Wired2Fish was granted an exclusive sneak preview at the new 2016 Lund 1875 Pro V Bass boat and after spending hours inspecting every square inch of both the interior and exterior of this boat, we believe it’s going to make some serious waves throughout the bass fishing industry. The hull is actually repurposed from the 1875 Pro V series—a famed, respected and versatile hull design—and features riveted construction and a lifetime warranty.
Anglers will have two primary options for the 18-foot, 9-inch aluminum hull—bench seating, like you’d normally see in traditional bass boats or pedestal seating, similar to that of multi-species boats. Both seating options offer a plethora of practical storage options that will make organization and tidiness amazingly simple. Based on the layout of both models, you can tell that the folks at Lund are anglers.
The Lund 1875 Pro V Bass features a 96-inch beam, a 36-gallon fuel tank and a sizeable 28-gallon livewell with a pump-out feature to ensure a safe and healthy release of the day’s catch.
We were also impressed by the speed, handling and overall on-the-water performance of this boat. Not only is it quick, but it rides excellently and maneuvers with the utmost of ease and stability.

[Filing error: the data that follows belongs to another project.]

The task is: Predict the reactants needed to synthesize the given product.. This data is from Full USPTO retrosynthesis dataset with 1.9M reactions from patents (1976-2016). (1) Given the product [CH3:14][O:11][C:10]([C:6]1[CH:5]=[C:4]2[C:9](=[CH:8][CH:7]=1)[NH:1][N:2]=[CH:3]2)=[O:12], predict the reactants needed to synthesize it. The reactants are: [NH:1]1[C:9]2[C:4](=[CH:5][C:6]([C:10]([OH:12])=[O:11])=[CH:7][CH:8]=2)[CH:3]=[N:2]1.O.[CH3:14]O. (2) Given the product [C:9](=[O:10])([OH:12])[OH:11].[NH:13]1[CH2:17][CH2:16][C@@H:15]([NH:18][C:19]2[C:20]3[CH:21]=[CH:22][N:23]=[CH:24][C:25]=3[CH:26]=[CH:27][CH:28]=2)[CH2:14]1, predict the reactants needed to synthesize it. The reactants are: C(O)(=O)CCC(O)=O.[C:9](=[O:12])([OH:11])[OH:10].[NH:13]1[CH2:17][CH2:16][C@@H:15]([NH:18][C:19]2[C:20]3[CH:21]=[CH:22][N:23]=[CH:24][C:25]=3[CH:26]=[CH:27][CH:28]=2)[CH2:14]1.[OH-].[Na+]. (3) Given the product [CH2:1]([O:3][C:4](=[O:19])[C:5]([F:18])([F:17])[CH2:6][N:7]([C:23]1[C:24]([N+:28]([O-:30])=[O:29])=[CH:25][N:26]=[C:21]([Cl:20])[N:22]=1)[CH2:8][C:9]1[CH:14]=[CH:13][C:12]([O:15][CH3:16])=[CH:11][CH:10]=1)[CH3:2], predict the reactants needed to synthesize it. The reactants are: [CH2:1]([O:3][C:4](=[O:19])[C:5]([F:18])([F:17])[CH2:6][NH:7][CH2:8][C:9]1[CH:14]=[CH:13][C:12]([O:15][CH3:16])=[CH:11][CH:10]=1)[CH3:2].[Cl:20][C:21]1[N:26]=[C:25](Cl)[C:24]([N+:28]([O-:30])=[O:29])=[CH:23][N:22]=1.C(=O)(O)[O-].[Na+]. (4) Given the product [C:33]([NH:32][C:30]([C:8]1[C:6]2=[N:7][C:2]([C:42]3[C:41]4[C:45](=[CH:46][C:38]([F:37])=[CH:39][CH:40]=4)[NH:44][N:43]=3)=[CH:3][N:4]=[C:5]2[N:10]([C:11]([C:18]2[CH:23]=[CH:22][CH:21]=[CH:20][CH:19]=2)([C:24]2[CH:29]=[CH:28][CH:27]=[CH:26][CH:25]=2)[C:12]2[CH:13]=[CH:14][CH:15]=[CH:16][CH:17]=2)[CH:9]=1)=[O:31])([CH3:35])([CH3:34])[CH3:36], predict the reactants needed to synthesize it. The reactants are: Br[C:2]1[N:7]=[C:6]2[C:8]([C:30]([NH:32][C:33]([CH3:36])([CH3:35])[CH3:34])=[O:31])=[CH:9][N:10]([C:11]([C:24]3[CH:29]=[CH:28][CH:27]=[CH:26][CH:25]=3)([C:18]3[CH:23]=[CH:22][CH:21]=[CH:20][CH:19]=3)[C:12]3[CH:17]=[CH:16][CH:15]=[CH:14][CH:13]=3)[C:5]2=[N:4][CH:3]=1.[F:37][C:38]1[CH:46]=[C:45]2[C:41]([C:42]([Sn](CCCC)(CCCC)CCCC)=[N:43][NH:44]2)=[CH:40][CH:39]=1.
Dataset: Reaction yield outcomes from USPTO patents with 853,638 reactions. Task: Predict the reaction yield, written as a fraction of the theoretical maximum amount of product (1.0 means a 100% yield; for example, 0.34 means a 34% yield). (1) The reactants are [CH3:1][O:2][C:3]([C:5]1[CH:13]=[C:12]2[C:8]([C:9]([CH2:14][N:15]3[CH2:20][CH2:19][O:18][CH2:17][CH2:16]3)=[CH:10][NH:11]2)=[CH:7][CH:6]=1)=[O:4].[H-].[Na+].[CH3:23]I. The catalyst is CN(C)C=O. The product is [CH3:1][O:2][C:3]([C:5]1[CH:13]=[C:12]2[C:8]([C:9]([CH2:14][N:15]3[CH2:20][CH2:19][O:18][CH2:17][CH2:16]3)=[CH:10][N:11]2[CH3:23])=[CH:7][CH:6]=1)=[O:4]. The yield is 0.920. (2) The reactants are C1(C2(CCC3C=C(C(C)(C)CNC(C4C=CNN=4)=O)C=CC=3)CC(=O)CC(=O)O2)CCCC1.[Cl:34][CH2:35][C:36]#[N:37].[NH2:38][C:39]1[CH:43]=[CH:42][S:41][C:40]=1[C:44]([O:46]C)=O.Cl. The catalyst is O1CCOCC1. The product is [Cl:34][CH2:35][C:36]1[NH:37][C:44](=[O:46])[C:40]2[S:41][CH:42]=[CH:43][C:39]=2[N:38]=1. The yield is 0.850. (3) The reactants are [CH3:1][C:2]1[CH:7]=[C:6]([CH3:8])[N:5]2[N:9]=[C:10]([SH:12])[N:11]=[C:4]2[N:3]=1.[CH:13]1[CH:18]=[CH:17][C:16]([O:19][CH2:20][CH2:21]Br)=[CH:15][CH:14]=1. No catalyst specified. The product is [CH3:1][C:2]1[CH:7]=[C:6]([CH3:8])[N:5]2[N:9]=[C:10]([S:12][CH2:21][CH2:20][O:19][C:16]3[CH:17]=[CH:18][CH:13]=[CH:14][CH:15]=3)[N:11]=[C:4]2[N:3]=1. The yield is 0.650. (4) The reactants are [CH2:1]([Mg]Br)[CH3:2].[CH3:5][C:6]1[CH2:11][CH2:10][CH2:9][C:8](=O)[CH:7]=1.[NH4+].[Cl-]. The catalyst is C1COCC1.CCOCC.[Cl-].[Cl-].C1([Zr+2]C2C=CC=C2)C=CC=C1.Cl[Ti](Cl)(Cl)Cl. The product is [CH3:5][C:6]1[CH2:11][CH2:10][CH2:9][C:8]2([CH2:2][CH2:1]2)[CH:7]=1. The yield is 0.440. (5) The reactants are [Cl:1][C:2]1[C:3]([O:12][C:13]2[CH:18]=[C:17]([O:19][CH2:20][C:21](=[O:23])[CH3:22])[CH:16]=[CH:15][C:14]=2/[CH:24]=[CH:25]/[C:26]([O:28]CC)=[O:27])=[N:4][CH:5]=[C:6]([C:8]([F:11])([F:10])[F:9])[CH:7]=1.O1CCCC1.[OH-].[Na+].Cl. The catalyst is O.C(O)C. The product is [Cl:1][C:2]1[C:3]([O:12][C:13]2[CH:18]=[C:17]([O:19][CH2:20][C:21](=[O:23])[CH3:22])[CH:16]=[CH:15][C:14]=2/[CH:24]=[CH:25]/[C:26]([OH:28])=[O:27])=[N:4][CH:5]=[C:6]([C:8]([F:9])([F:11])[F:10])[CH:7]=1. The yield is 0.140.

Below are some quick performance specs:
- Mercury 200 Optimax (23-pitch Tempest Stainless Steel prop) – 60.4mph @ 5400 RPM, 0-20mph in 4.5 seconds and 0-30mph in 6 seconds.
- Mercury 200 L4 Verado (23-pitch Tempest Stainless Steel prop) – 57.3mph @ 6050 RPM, 0-20mph in 5.7 seconds and 0-30mph in 7.8 seconds.
The rod storage system also seems to be quite practical for both bass and multi-species anglers. You’ll find a three-tier center rod locker in the 1875 Pro V Bass that accomodates fishing rods up to 9 feet in length. The top tier holds 9-foot rods, the middle tier holds rods up to 8 feet, 8 inches and the lower tier stores rods up to 8 feet, 4 inches.
Whether you’re storing your froggin’ and flippin’ rods or your heavy-duty musky sticks, rest assured that they’ll be protected and stored safely in this boat.
The Wired2Fish guys are pretty excited about this boat. With its giant bow and aft casting platforms, fiberglass console, wood-free construction and pop-up tackle storage option, don’t be surprised if you see some Lunds running around your favorite bassin’ holes this year.
Casting deck photos